This study found that the overall incidence of GEP-NENs in Japan was 3.53 per 100,000 population in 2016. Median age at onset was around the 60s, but patients with rectal NEN were younger than NEN patients with other primary sites. In terms of malignant potential, NENs in the esophagus, stomach and colon were likely to show a more aggressive phenotype, while most NENs in the duodenum, ileum, appendix and rectum were of low grade. Accordingly, distant metastasis was more common with the former NENs, while the latter NENs were likely to remain at a local site.
The number of NEN patients appears to be increasing recently worldwide6,7. In Japan, two reports by Ito et al. in 2005 and 2010 used questionnaire surveys to estimate the incidence of newly diagnosed GEP-NENs as 1.27 per 100,000 population in PanNENs and 3.51 per 100,000 population in GI-NENs in 20104,5. Our current estimation was 0.70 per 100,000 population in PanNENs and 2.83 per 100,000 population in GI-NENs, slightly lower than the estimations of Ito et al.
These discrepancies might be attributable to the different methods of estimating incidence, resulting in difficulty in estimating trends for NEN patients in Japan. However, when referring to the age distribution and primary site distribution within NEN patients, median age at onset for individuals with PanNEN and GI-NEN in 2005 was 57.6 years and 59.8 years5, compared to 65 years for GEP-NEN in the current study. This difference of approximately 5 years could be attributable to the aging of the population in Japan. Indeed, median age in Japan was 42.9 years in 2005, compared to 46.5 years in 2016 according to a population survey by the Statistics Bureau of Japan, representing an increase similar to that seen in NEN patients.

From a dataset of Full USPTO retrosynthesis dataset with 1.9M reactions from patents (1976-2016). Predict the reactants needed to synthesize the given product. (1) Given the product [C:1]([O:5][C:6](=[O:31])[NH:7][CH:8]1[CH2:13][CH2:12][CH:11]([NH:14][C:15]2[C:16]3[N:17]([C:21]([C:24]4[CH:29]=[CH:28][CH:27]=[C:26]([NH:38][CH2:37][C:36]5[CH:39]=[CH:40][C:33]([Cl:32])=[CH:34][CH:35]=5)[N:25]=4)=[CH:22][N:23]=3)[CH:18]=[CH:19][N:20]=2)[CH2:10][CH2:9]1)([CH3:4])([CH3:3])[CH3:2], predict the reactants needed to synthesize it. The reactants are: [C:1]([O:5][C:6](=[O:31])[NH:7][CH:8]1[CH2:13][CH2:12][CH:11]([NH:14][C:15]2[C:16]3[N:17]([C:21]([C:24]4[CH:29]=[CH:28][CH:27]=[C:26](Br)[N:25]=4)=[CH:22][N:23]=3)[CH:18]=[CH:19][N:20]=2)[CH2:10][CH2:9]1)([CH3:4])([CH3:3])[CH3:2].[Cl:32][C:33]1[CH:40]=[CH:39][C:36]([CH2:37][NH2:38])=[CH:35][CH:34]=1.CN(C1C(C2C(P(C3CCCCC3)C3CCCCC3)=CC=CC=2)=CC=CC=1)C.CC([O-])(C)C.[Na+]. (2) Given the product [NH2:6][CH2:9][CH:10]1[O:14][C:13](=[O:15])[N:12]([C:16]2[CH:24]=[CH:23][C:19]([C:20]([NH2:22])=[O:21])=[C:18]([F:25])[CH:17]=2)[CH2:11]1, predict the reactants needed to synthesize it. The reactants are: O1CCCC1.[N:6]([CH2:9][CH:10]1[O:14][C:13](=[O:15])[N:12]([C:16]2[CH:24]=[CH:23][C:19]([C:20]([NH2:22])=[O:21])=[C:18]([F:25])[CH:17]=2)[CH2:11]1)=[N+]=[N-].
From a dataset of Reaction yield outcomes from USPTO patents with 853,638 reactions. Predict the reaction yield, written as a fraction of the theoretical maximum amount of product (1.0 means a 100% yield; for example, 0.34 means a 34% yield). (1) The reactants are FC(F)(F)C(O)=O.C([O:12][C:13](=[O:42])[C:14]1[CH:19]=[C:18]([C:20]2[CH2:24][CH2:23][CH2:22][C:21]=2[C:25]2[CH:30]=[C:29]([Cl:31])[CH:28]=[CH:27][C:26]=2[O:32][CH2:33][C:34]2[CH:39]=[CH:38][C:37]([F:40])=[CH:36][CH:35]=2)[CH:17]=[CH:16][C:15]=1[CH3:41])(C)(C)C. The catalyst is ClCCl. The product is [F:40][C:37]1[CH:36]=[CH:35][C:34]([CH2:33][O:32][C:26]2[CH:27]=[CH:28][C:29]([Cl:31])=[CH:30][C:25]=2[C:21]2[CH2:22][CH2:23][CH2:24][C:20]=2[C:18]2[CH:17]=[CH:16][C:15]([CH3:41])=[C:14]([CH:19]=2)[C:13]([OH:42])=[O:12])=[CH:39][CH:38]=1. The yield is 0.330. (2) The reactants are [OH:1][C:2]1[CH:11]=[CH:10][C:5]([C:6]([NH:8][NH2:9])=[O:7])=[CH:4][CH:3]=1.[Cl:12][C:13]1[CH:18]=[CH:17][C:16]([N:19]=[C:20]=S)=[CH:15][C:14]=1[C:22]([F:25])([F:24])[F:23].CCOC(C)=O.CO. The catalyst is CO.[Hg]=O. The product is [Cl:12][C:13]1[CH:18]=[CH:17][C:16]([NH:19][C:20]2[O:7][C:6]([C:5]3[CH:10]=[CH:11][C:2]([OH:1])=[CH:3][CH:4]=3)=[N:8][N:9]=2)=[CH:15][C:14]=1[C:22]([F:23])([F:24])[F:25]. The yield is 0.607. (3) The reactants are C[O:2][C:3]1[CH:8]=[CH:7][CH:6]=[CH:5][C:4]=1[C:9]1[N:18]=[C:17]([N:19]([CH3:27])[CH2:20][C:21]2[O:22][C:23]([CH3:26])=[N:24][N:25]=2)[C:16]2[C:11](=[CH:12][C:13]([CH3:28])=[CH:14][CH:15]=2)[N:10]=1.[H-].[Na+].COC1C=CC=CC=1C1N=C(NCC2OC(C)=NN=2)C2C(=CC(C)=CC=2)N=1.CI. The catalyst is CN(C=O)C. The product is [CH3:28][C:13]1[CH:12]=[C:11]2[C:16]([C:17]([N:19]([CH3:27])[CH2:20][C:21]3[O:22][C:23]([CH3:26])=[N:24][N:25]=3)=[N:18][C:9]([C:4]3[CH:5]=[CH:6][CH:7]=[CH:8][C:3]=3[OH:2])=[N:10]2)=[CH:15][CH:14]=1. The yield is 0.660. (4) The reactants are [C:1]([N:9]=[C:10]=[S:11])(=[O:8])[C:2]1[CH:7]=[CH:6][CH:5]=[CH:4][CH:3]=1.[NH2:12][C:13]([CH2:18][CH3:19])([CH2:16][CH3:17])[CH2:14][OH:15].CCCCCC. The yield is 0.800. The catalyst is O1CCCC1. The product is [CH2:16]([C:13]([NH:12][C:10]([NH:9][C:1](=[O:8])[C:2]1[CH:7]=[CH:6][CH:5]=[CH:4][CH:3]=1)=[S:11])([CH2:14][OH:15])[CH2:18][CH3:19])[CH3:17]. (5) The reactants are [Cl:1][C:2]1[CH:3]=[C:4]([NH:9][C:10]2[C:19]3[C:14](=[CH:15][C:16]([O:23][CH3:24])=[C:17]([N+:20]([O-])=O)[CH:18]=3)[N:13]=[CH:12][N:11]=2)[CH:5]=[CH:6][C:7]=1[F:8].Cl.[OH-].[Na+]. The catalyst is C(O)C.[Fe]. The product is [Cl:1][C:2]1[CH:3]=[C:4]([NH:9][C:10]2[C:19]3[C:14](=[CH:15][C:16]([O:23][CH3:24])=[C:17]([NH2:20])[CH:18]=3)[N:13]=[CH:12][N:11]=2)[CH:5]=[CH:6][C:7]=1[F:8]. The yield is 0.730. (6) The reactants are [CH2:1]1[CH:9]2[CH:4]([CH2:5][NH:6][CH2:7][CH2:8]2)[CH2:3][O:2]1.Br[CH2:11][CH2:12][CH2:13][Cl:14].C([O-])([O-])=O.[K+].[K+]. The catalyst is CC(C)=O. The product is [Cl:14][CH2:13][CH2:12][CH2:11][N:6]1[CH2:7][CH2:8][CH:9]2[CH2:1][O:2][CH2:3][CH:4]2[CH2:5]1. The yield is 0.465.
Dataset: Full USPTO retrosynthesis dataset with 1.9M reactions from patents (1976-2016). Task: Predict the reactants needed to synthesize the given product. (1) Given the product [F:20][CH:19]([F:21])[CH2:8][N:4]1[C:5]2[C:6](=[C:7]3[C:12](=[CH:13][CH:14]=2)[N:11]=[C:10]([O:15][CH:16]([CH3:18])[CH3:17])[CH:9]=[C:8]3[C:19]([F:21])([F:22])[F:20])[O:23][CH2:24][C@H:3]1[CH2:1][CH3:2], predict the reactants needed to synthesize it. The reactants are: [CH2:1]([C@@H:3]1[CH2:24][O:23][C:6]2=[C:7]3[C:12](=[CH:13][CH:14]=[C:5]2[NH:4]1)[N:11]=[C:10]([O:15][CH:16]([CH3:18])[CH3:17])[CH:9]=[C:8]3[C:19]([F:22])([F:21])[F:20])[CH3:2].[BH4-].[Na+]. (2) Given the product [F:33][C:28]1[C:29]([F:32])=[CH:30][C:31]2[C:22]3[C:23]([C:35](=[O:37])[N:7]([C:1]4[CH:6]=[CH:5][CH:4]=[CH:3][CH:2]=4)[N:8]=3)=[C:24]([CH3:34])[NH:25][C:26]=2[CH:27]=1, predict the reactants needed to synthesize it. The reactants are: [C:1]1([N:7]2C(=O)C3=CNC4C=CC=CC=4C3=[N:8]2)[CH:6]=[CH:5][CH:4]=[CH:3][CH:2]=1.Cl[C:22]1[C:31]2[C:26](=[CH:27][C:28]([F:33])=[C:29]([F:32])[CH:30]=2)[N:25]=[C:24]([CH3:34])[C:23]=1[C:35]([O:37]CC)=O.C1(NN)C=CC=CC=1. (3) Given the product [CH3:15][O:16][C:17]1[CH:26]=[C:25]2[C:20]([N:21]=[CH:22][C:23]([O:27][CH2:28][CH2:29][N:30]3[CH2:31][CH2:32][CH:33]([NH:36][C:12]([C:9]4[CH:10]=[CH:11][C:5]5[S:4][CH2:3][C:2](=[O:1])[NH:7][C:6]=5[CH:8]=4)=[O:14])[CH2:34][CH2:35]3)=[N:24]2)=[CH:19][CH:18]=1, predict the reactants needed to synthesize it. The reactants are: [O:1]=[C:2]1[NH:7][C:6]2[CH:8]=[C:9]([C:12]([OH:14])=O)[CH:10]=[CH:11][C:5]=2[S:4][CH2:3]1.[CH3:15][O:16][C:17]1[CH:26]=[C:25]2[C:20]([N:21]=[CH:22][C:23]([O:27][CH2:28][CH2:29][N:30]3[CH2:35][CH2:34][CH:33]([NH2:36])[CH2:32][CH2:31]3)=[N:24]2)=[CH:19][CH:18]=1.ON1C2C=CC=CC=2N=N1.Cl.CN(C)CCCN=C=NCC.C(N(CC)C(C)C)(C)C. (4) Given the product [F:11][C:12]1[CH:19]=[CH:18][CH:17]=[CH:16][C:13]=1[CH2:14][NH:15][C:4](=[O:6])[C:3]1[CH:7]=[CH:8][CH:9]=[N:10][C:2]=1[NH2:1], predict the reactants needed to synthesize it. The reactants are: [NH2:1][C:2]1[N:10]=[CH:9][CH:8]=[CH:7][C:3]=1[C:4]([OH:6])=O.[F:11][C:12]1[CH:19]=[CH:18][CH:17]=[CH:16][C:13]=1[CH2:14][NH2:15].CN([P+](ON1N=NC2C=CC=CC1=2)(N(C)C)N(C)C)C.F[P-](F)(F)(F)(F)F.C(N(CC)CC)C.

The incidence of GEP-NENs in each age provided three categories according to primary site: 1) decrease group: appendix and rectum; 2) increase group: esophagus, stomach and colon; and 3) steady group: pancreas, ileum and duodenum. Because the increasing group showed a high proportion of NEC (Figure 2), these different tendencies might imply different mechanisms of development for NENs.
In the 2010 survey, Pancreatic NEC (WHO2010) accounted for 7.5% and GI-NEC for 6.2%5. The current analysis revealed that 20.4% of PanNENs and 26.6% of GI-NENs were NEC, including MANEC, suggesting that aggressive phenotypes are more prevalent than expected. Compared to the SEER database as reported by Dasari6, the overall incidence of GEP-NEC is around 15–20%, comparable to that in our study.
The distribution of primary tumor sites was similar to that in a previous survey from Japan. Half of GEP-NENs were rectal NENs, followed by PanNEN. Comparing to analyses from Europe8-11, the ileum was much less frequent as a primary site, at 1%. This is consistent with a report from Taiwan12, which suggested interactions with ethnic and/or regional factors in the development of NENs. Yao et al.3 presented the incidence of ileal/jejunal NENs among Asian/Pacific Islander and Indian/Alaskan natives as 0.09 per 100,000 population, compared to that in White and African-American individuals as 0.71 and 0.88 per 100,000 population, respectively, suggesting ethnic impacts on the development of NENs.